7 Social Media Don’ts for Home Inspectors

Published by liorwn at August 25, 2015

Social donts

Social media can be a funny thing to navigate. Each platform has its own set of norms and best practices, and the audience differs slightly from one platform to the next.

Even so, there are some definite faux pas you’ll want to avoid no matter which social outlet you’re using to promote your home inspection business. Here are 8 mistakes to avoid on your social channels.

1. Not creating a dedicated business account

Chances are you probably already have your own personal accounts on Facebook, Twitter and elsewhere. This is a great place to keep your friends and family informed about what you’re up to.

But you should also have separate, dedicated accounts specifically for your business. This way, even people you don’t know personally will have an easy way to find and follow you. You’ll also reap the benefits of having more results in search listings.

2. Posting off-color jokes

Even if you think it’s harmless, there’s a fine line between something being funny and offensive. For your business, it’s best to err on the side of caution when it comes to posting anything that has the potential to offend your audience. Save the off-color jokes and toilet humor for your personal account.

3. Political commentary

Your business account is not—we repeat, is not the place to sound off about your political beliefs.

The one exception to the rule, in our opinion, is when it comes to political matters that directly affect your industry. In that case, it’s appropriate to help your audience understand how the issue might affect them. Otherwise, leave politics out of the conversation.

4. Spreading yourself too thin

Just because dozens of social media platforms exist doesn’t mean you need to have a presence on all of them. In fact, spreading yourself too thin can make it impossible to market effectively on social media.

We suggest picking between one and three platforms to hone in on, then building a strong presence there. Which brings us to our next mistake to avoid…

5. Not knowing your audience

Think of social media platforms like different places to hang out. Some people prefer to hang out in quiet coffee shops, while others prefer lively, crowded bars. Some gathering spots have a younger demographic, while others cater to an older crowd.

Social media platforms work the same way. Facebook is popular across all age groups, and it’s recently seen a spike in popularity among the 50+ demographic. Twitter skews much younger, with the majority of users being in the 18-29 age group. LinkedIn is most popular with users between 30 and 64.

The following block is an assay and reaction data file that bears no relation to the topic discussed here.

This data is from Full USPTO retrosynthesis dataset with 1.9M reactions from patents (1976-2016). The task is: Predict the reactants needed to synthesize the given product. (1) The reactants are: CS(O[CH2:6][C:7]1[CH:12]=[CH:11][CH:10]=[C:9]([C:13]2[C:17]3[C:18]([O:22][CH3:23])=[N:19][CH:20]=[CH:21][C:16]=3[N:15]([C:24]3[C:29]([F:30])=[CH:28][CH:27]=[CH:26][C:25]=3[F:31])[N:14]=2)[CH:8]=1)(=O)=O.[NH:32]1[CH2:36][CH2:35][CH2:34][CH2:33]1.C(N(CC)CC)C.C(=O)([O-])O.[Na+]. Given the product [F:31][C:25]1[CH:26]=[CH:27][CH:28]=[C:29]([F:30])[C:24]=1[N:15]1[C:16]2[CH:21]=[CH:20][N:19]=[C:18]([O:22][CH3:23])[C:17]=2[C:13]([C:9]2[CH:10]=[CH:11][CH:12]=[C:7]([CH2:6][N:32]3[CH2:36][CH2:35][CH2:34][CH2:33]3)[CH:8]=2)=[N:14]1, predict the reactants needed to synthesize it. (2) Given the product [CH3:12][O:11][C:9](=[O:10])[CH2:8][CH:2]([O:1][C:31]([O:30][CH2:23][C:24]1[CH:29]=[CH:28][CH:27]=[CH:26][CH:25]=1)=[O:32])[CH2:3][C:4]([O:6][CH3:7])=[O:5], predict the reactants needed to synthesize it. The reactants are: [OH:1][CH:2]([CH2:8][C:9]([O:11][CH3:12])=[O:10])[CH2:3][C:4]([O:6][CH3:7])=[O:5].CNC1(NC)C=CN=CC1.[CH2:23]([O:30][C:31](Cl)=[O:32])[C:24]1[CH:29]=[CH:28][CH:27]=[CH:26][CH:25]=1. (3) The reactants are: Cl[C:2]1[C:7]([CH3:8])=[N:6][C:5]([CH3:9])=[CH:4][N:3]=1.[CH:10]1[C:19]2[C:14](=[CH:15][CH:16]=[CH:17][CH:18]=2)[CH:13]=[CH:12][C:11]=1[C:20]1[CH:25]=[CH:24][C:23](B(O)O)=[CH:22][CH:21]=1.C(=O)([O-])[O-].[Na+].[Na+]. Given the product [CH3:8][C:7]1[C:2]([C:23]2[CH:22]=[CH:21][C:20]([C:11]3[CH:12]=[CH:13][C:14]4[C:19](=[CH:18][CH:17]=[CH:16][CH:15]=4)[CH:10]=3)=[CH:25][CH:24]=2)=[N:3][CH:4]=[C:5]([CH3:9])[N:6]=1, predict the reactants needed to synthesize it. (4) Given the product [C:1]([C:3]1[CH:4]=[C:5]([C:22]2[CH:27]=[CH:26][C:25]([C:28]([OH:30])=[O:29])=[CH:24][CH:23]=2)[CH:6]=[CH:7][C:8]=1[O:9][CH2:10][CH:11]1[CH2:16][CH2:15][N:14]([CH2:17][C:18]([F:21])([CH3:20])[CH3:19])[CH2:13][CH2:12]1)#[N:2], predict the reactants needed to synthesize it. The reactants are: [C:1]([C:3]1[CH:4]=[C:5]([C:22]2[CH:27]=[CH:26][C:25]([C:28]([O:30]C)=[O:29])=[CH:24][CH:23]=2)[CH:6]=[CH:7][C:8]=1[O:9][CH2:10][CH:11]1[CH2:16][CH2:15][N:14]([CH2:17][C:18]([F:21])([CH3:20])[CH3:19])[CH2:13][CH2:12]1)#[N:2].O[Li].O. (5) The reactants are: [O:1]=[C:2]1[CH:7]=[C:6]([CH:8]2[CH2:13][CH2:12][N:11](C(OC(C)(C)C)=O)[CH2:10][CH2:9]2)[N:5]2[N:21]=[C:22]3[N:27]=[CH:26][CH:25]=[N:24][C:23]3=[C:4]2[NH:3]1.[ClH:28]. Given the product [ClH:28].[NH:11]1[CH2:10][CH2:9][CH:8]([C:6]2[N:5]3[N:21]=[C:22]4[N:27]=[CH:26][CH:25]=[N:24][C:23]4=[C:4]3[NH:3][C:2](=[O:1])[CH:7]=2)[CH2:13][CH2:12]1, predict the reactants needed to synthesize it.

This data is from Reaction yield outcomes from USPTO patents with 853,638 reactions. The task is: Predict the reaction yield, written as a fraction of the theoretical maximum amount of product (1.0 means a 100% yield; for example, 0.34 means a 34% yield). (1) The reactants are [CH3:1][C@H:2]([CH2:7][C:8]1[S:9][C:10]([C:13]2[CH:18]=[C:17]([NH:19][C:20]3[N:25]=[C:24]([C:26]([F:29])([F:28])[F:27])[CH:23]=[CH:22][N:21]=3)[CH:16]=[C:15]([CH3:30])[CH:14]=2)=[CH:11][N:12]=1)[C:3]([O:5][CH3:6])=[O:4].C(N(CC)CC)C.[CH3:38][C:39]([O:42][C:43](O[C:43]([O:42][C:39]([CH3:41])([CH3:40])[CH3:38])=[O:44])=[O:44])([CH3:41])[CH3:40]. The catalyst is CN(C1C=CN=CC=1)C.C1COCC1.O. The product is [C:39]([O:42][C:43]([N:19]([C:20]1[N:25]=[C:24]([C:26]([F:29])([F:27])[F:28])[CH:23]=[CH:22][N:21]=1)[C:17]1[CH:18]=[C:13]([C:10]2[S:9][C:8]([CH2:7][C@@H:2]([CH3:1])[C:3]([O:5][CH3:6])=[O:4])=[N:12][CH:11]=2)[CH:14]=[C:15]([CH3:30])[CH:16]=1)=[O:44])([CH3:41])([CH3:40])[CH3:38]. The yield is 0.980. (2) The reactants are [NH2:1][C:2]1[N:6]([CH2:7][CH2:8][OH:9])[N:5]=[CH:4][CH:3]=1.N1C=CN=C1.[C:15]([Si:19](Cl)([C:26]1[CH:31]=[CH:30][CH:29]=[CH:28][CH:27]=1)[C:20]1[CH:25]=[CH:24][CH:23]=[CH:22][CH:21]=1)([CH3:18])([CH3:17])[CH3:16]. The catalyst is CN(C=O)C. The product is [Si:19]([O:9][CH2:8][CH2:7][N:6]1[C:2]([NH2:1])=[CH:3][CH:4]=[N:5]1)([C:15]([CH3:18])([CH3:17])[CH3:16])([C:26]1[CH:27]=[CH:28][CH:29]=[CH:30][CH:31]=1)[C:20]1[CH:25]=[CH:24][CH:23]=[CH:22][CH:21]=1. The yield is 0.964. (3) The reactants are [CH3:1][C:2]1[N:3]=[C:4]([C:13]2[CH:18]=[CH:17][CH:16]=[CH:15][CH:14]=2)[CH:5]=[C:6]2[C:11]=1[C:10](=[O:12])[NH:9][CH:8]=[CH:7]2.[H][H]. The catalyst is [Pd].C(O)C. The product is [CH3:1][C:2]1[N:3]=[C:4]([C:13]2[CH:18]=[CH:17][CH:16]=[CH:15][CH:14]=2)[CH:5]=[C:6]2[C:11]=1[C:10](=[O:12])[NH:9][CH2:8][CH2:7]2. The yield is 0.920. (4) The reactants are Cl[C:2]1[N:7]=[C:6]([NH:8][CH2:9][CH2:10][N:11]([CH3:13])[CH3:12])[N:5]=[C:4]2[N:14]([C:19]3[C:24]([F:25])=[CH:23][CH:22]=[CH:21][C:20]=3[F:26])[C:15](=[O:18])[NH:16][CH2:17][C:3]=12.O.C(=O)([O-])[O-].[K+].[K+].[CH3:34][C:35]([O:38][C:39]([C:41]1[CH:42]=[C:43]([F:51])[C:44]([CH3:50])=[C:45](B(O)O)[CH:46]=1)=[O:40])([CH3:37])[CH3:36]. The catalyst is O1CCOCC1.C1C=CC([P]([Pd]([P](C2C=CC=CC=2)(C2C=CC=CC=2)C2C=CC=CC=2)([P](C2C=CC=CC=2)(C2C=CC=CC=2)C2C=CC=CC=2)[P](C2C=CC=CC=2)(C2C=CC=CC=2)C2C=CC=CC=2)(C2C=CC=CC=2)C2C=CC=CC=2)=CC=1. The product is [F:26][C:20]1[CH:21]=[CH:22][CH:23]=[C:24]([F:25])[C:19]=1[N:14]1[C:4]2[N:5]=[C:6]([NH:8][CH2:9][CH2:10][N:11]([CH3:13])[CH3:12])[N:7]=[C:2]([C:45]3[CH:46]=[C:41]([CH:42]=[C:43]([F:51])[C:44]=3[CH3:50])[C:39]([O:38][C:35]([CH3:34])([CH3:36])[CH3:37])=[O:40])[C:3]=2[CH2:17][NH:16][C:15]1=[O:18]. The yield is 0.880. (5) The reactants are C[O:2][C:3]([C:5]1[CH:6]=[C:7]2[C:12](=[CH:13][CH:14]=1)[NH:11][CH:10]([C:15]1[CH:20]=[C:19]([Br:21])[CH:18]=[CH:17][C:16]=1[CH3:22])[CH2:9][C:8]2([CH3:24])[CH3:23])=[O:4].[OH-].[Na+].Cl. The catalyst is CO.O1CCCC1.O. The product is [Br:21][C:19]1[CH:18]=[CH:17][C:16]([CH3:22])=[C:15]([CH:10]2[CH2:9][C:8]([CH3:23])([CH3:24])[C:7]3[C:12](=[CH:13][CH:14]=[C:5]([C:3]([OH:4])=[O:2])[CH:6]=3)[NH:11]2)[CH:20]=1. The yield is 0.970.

Your message should be tailored accordingly. While you might post on LinkedIn about growing your business by hiring five new inspectors, on Twitter you’ll get better engagement by sharing a funny picture from a job site or a fast fact about the industry.

6. Not having a strategy

Your assumption might be that posting something is better than posting nothing, but that’s not true if what you’re posting isn’t in alignment with your brand. Keep this in mind: when someone goes to your account for the first time, the very first impression they’ll get is from whatever you posted most recently.

Each time you post, ask yourself: is what I’m posting in line with the image I want to convey for my business?

7. Posting non-native content

What is native content? Simply put, it’s the type of post that fits in naturally on each platform.

For Facebook, that would be short text posts, horizontal images and video. You won’t see too many vertical images or long-form posts showing up in your news feed.

For Twitter it’s (sometimes painfully) short commentary, quips and photos with an entertaining or informative slant. Posts that bleed into multiple tweets or contain lots of abbreviation are non-native and won’t perform well.

For LinkedIn, it’s business updates, behind-the-scenes photos and content that applies to your industry. You won’t see too many family photos or funny status updates here.

With a bit of strategy and regular posting, you’ll see your social channels grow consistently over time.


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